There are also performances from the participants, on invitation (conferences, charity galas, etc), and in showings staged by Streetwise, which culminate every two years in a major opera in one of the five key areas. Although these are made in collaboration with professional teams, primarily the performers are non-professionals who have experienced homelessness: “That’s about showing our performers – and the public – that they can achieve great things. Streetwise aims for equal social and artistic quality in these productions and all have received four- and five-star reviews in the national press.”
Although the aims of the charity are well-being and social inclusion rather than readiness for work, skills and employment opportunities do emerge through the programme, with participants accessing work placements in arts organisations across England.
With One Voice international movement
In 2012, Streetwise took part in the Cultural Olympiad, working with international organisations similarly dedicated to arts provision for homeless people. This led to With One Voice, a movement building on those initial connections. “We’ve found at least 200 organisations like Streetwise around the world, all totally fragmented. With One Voice is about us sharing: sharing best practice, sharing encouragement, talking about the issues we face.”
Crucially, these things aren’t shared only within the organisations: through With One Voice, Peacock organised a visit for a key councillor and policy-makers from Manchester to Brazil, where With One Voice set up six choirs as part of the Rio 2016 Cultural Olympiad. He has also found ways to “get people from different sectors talking around a table. When we’ve had people experiencing homelessness sitting with local government, politicians, arts practitioners, arts organisations, people from society, putting voices of people who have experienced the issue being dealt with at the centre of the conversation, there’s an opportunity to change attitudes and more.” Already this action has resulted in a shift in policy in Manchester in relation to homeless people and the arts.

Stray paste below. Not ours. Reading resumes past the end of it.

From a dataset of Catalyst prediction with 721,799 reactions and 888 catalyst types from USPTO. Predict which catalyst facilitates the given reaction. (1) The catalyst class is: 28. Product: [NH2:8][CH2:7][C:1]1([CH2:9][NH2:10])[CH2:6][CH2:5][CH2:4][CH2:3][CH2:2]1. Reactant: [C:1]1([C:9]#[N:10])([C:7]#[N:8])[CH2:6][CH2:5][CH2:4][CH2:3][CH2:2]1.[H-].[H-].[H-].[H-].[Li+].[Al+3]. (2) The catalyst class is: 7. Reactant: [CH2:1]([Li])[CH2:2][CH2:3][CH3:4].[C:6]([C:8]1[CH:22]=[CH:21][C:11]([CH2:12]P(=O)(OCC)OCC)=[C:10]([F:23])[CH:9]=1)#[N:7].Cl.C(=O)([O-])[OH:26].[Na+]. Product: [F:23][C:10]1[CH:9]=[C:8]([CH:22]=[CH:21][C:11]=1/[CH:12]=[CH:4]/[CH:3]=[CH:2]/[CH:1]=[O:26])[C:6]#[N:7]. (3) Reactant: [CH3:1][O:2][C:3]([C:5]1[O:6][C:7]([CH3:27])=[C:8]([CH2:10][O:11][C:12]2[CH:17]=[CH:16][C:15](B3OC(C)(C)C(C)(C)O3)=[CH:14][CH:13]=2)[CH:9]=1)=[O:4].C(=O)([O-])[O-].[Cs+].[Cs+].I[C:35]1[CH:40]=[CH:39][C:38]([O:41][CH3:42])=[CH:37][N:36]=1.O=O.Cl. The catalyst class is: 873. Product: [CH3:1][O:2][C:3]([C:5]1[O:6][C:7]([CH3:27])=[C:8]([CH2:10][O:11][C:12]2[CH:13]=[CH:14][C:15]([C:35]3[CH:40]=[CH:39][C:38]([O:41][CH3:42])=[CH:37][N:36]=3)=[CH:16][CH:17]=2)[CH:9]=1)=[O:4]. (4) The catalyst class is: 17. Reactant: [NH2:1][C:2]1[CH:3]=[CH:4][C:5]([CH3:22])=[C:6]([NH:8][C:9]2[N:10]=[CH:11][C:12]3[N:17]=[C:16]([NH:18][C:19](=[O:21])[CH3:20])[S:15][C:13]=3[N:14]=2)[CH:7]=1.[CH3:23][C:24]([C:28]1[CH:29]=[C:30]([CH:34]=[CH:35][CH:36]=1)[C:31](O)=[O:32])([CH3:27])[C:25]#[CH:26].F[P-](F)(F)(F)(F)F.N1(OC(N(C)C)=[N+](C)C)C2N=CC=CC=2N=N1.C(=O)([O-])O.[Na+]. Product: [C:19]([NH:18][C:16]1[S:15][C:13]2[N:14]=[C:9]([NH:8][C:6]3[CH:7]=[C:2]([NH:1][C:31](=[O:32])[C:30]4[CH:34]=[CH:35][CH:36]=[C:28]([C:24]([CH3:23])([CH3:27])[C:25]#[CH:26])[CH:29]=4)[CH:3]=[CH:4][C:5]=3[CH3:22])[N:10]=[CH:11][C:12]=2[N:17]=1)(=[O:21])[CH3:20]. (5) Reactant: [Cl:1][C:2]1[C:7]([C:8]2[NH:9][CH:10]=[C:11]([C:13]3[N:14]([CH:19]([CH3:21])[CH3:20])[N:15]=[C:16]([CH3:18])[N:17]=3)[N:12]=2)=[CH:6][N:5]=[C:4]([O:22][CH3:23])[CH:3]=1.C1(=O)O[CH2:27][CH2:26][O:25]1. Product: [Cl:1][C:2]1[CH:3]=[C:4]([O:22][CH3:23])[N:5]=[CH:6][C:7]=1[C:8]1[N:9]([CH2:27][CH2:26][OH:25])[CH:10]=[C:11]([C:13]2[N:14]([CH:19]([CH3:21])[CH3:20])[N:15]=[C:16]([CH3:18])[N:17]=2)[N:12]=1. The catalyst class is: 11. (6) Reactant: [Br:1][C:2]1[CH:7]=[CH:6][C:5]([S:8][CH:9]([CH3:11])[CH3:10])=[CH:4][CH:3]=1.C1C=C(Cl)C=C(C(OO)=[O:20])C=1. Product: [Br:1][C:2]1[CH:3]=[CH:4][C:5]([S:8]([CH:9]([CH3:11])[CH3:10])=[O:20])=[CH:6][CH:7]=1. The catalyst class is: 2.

This international perspective has changed Peacock’s outlook, too:
“Art is embraced in some countries in a way that it’s not embraced in the UK. In Brazil, politicians in social development talk about the arts being a human right, and being in the UN Charter of Human Rights. If art were regarded here as valuable and a human right, you’d start having conversations about how art can be good for society in general, and can contribute.”
Peacock now has three key ambitions for Streetwise and particularly With One Voice:
1: Every homeless centre in the world has an arts programme
“It would solve a huge amount of issues, and benefit so many people. With One Voice’s vision is a world where the arts are used to support and give a voice to homeless people everywhere.”
2: Cultural spaces around the world have a better strategy for homelessness
With One Voice has commissioned two studies, around arts and homelessness globally, and around cultural spaces working with homeless people, to be launched in 2018. “These cultural spaces are often in metropolitan areas, homeless people come in to use the toilets and the Wi-Fi, and there’s absolutely no shared practice around this. That piece of work may result in some really useful guidelines for libraries, museums, galleries, concert halls, who are not homelessness experts but want to open their doors to be day centres almost.”
3: Increasing the day-to-day value of the arts
In times of economic hardship, Peacock argues, it’s even more important to see art as more than “a diversion or entertainment. My dream for society is for the arts to be used more as a small but important part of the jigsaw of social welfare in general. It is part of everyday life, and if we begin to look at the whole of society with the arts as part of that, then very interesting things can happen.”